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ADHD in Children Health Center

Tonsil Surgery Helps Kids With ADHD

Study Links Sleep Treatment, Behavior in Some Children
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WebMD Health News
Reviewed by Louise Chang, MD

April 3, 2006 -- New research suggests a surprising potential treatment for at least some children with attention deficit hyperactivity disorder -- surgical removal of the tonsils.

Children in the study who had their tonsils removed showed improvements in both behavior and sleeping, and half of those diagnosed with ADHD prior to surgery no longer had the diagnosis a year later.

The University of Michigan study included 78 children who had their tonsils and adenoids removed and 27 children who had unrelated surgery.

Prior to surgery, behavior and sleep problems were much more common among the children with the sleep breathing issues. By the end of the study, a year after surgery, tests showed little difference between the two groups.

"These findings help support the idea that sleep-disordered breathing is actually helping to cause behavioral problems in children, and making them sleepy," says Ronald D. Chervin, MD, one of the researchers.

Chervin tells WebMD that it is not clear how many children with ADHD also have undiagnosed sleep-related breathing problems, but he says a "substantial minority" might.

Enlarged Tonsils Cause Sleep Problems

Chervin and colleagues had previously reported that children who snore have a higher incidence of ADHD and other attention and behavior-related problems.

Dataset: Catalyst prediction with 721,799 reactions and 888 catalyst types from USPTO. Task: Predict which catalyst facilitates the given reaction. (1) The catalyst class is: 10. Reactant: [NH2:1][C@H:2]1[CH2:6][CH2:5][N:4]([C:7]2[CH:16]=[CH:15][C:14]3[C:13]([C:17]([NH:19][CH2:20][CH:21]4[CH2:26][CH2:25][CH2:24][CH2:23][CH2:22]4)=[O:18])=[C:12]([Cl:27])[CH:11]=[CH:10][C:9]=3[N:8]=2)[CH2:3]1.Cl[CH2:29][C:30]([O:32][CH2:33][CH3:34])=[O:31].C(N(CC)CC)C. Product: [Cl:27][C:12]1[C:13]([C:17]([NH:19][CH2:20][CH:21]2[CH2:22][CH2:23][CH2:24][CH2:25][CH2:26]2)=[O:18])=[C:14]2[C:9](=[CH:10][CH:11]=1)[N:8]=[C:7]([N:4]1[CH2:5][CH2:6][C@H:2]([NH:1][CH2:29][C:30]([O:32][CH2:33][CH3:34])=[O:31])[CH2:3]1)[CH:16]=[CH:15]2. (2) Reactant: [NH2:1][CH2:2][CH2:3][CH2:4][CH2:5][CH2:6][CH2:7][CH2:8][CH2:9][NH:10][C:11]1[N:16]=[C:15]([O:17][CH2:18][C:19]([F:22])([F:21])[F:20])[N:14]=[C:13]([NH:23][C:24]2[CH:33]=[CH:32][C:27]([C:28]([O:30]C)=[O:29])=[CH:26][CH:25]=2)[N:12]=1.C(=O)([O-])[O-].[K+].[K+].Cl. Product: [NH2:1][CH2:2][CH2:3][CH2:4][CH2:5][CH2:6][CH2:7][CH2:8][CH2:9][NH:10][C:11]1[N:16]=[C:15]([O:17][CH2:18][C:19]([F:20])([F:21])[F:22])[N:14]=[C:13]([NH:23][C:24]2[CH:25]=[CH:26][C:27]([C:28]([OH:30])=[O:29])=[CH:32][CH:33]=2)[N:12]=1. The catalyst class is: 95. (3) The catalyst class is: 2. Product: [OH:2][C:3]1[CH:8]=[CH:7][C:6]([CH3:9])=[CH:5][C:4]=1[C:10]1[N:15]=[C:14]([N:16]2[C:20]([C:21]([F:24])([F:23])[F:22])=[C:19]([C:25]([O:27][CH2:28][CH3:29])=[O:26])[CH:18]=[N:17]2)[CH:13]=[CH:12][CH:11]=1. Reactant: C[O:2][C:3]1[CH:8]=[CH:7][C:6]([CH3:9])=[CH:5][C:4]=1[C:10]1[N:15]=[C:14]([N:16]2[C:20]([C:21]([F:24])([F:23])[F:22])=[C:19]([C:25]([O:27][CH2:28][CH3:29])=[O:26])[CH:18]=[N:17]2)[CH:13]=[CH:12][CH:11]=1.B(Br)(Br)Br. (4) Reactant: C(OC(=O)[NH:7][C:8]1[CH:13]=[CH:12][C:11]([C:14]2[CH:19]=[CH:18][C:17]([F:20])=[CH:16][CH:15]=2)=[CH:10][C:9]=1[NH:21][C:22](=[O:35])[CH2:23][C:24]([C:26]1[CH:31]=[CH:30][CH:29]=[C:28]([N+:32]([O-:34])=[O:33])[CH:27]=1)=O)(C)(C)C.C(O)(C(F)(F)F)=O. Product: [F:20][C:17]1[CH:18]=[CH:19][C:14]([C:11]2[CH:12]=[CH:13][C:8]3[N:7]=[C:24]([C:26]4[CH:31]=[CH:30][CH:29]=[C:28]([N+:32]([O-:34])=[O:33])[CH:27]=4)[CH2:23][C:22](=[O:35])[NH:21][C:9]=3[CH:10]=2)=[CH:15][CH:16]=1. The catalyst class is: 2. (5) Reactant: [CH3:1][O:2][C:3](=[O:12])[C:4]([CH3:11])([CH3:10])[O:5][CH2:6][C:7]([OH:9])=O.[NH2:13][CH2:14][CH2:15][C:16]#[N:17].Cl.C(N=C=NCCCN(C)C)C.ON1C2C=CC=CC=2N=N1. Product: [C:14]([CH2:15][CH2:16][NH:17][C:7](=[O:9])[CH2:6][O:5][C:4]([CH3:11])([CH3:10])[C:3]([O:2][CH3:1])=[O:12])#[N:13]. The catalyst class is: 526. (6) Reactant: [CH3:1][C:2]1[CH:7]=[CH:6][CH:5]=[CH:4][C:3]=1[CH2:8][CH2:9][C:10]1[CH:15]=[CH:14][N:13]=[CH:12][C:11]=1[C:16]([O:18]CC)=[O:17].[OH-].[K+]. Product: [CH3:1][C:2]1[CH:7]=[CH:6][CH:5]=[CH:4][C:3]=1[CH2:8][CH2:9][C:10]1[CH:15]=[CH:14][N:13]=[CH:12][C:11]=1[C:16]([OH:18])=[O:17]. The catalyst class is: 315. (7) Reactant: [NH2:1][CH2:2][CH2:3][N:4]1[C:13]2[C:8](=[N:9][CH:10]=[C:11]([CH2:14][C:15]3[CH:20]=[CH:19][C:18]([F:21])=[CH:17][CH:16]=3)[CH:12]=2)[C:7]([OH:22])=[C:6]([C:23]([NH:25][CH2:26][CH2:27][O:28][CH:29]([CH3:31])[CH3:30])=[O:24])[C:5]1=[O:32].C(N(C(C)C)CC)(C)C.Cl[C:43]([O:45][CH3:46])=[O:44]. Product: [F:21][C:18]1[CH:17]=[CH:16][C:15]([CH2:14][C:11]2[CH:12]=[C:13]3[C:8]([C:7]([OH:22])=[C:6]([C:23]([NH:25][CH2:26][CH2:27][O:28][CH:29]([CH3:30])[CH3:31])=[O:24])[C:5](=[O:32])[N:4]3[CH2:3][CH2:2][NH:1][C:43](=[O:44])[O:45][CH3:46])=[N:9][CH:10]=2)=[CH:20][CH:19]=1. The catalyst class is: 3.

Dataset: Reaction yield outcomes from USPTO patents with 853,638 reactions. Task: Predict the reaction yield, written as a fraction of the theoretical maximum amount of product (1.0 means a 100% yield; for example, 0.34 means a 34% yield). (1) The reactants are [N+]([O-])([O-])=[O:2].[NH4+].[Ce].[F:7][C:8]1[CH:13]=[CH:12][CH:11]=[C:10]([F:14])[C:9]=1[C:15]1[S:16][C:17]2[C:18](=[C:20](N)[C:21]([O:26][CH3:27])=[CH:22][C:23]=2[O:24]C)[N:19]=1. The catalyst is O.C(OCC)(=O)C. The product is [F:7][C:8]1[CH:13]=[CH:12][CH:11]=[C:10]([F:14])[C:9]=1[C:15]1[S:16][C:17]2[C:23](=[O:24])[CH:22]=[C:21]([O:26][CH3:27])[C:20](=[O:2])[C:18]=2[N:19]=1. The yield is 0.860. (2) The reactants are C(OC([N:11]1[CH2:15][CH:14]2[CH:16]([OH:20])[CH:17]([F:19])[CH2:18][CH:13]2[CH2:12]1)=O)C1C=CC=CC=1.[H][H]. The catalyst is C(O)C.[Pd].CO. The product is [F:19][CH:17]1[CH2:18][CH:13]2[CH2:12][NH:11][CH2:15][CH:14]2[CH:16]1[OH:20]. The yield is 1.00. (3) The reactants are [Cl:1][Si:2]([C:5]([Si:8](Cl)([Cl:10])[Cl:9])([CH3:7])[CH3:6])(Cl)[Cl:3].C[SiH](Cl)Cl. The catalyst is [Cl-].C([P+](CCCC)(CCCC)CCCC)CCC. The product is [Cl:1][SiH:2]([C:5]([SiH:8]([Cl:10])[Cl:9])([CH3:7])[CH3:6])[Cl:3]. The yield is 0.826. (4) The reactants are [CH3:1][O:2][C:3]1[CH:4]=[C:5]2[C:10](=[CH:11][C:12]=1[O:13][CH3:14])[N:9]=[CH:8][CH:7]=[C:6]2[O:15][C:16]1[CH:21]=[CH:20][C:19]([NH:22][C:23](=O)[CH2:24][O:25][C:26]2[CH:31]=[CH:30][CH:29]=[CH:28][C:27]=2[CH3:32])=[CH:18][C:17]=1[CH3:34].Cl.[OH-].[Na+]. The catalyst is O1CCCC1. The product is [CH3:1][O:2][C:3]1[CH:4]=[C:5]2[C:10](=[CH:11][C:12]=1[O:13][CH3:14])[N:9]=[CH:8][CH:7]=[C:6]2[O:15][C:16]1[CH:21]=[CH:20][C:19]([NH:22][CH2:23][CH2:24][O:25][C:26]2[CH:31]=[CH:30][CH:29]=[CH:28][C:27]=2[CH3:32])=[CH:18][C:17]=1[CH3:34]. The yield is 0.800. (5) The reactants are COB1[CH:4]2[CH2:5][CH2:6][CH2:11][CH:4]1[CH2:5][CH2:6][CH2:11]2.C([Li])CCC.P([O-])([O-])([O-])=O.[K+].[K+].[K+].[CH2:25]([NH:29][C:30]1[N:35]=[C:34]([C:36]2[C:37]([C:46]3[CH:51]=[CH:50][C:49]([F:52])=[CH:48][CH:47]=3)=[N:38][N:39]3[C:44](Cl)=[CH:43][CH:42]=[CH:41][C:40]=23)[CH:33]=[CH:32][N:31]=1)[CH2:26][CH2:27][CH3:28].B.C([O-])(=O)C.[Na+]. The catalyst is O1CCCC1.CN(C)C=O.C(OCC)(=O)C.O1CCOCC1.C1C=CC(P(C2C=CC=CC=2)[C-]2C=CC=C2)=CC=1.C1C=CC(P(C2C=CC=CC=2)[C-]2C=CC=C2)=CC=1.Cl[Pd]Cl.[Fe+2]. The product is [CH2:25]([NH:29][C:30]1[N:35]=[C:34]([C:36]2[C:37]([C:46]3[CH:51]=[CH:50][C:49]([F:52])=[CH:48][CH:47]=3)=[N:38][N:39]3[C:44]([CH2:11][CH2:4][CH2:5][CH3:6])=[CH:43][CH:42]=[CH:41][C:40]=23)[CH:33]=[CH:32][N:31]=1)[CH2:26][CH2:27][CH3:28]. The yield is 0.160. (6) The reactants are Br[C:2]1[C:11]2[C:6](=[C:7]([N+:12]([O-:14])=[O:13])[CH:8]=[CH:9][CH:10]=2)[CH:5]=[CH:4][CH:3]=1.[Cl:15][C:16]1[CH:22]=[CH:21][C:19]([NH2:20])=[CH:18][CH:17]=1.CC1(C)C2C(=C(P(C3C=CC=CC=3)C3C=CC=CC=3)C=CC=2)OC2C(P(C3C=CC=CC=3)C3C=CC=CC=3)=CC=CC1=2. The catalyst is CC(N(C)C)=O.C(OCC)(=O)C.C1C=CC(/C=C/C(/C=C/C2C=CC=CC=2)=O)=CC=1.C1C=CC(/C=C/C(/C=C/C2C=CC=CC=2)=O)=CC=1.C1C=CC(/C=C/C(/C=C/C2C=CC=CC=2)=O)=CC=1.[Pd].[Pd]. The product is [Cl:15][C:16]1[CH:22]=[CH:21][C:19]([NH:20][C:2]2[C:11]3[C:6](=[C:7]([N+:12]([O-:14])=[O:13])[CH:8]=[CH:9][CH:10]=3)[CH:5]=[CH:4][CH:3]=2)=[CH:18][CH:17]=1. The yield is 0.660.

Snoring is the most common symptom of obstructive sleep apnea (OSA), which occurs when breathing stops and starts repeatedly during the night. This usually happens because the throat is narrowed or blocked, keeping air from getting into the windpipe and lungs.

Enlarged adenoids and tonsils are often to blame when a child has OSA. It is estimated that about 1% to 3% of children have the condition.

In their latest study, published in the April issue of the journal Pediatrics, the researchers conducted sleep testing on children with and without suspected sleep-disordered breathing, as well as behavioral, cognitive, and psychiatric testing.

All children were assessed upon study entry, prior to the removal of the tonsils and adenoids, and then again a year after surgery. Parents also completed standardized questionnaires designed to assess their child's behavior.

Although the children who had their adenoids and tonsils out scored worse than the other children on behavioral tests before the surgery, scores among the two groups were similar a year later.

Of the 22 children in the adenotonsillectomy group who had been diagnosed with ADHD, 11 no longer met the conditions for the behavioral disorder a year after surgery.

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